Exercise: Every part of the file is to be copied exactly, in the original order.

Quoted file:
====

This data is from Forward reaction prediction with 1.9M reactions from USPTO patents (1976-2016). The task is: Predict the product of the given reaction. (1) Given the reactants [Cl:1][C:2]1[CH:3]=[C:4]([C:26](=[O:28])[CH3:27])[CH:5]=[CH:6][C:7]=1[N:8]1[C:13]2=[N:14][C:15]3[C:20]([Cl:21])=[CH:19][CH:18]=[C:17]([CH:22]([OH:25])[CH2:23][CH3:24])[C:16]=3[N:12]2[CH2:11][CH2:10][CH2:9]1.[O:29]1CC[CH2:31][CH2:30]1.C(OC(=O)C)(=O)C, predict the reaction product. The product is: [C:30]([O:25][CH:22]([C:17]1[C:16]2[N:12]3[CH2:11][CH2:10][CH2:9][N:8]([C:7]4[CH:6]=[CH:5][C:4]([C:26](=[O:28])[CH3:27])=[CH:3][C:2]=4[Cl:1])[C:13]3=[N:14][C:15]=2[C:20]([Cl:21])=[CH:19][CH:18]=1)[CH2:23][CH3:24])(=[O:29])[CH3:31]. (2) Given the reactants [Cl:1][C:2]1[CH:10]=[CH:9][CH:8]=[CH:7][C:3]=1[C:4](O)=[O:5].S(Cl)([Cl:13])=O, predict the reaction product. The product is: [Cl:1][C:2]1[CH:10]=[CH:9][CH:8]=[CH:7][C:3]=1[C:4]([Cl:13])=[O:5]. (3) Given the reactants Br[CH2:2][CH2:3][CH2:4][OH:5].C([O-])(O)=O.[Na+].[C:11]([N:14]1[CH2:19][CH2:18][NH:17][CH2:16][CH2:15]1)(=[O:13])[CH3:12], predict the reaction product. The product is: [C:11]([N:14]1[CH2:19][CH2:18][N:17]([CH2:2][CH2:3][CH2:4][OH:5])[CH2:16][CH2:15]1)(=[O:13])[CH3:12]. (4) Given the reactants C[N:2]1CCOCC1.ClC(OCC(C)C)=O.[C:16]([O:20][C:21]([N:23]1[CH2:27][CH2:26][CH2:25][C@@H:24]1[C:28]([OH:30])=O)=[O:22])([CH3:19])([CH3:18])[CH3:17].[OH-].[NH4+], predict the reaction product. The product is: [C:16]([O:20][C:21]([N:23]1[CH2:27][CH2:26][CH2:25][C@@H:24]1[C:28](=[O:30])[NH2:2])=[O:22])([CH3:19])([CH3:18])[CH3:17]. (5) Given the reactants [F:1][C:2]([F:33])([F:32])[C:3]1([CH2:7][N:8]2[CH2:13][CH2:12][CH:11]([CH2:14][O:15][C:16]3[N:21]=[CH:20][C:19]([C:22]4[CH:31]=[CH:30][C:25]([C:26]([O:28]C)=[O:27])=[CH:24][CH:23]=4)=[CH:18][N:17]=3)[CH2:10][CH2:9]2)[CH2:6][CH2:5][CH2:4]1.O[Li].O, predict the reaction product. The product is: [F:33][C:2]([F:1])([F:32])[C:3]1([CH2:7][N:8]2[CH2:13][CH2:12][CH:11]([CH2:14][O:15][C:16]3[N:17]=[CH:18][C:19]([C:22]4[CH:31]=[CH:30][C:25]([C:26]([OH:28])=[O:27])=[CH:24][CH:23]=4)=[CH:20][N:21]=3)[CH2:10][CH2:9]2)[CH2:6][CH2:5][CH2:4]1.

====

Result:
This data is from Forward reaction prediction with 1.9M reactions from USPTO patents (1976-2016). The task is: Predict the product of the given reaction. (1) Given the reactants [Cl:1][C:2]1[CH:3]=[C:4]([C:26](=[O:28])[CH3:27])[CH:5]=[CH:6][C:7]=1[N:8]1[C:13]2=[N:14][C:15]3[C:20]([Cl:21])=[CH:19][CH:18]=[C:17]([CH:22]([OH:25])[CH2:23][CH3:24])[C:16]=3[N:12]2[CH2:11][CH2:10][CH2:9]1.[O:29]1CC[CH2:31][CH2:30]1.C(OC(=O)C)(=O)C, predict the reaction product. The product is: [C:30]([O:25][CH:22]([C:17]1[C:16]2[N:12]3[CH2:11][CH2:10][CH2:9][N:8]([C:7]4[CH:6]=[CH:5][C:4]([C:26](=[O:28])[CH3:27])=[CH:3][C:2]=4[Cl:1])[C:13]3=[N:14][C:15]=2[C:20]([Cl:21])=[CH:19][CH:18]=1)[CH2:23][CH3:24])(=[O:29])[CH3:31]. (2) Given the reactants [Cl:1][C:2]1[CH:10]=[CH:9][CH:8]=[CH:7][C:3]=1[C:4](O)=[O:5].S(Cl)([Cl:13])=O, predict the reaction product. The product is: [Cl:1][C:2]1[CH:10]=[CH:9][CH:8]=[CH:7][C:3]=1[C:4]([Cl:13])=[O:5]. (3) Given the reactants Br[CH2:2][CH2:3][CH2:4][OH:5].C([O-])(O)=O.[Na+].[C:11]([N:14]1[CH2:19][CH2:18][NH:17][CH2:16][CH2:15]1)(=[O:13])[CH3:12], predict the reaction product. The product is: [C:11]([N:14]1[CH2:19][CH2:18][N:17]([CH2:2][CH2:3][CH2:4][OH:5])[CH2:16][CH2:15]1)(=[O:13])[CH3:12]. (4) Given the reactants C[N:2]1CCOCC1.ClC(OCC(C)C)=O.[C:16]([O:20][C:21]([N:23]1[CH2:27][CH2:26][CH2:25][C@@H:24]1[C:28]([OH:30])=O)=[O:22])([CH3:19])([CH3:18])[CH3:17].[OH-].[NH4+], predict the reaction product. The product is: [C:16]([O:20][C:21]([N:23]1[CH2:27][CH2:26][CH2:25][C@@H:24]1[C:28](=[O:30])[NH2:2])=[O:22])([CH3:19])([CH3:18])[CH3:17]. (5) Given the reactants [F:1][C:2]([F:33])([F:32])[C:3]1([CH2:7][N:8]2[CH2:13][CH2:12][CH:11]([CH2:14][O:15][C:16]3[N:21]=[CH:20][C:19]([C:22]4[CH:31]=[CH:30][C:25]([C:26]([O:28]C)=[O:27])=[CH:24][CH:23]=4)=[CH:18][N:17]=3)[CH2:10][CH2:9]2)[CH2:6][CH2:5][CH2:4]1.O[Li].O, predict the reaction product. The product is: [F:33][C:2]([F:1])([F:32])[C:3]1([CH2:7][N:8]2[CH2:13][CH2:12][CH:11]([CH2:14][O:15][C:16]3[N:17]=[CH:18][C:19]([C:22]4[CH:31]=[CH:30][C:25]([C:26]([OH:28])=[O:27])=[CH:24][CH:23]=4)=[CH:20][N:21]=3)[CH2:10][CH2:9]2)[CH2:6][CH2:5][CH2:4]1.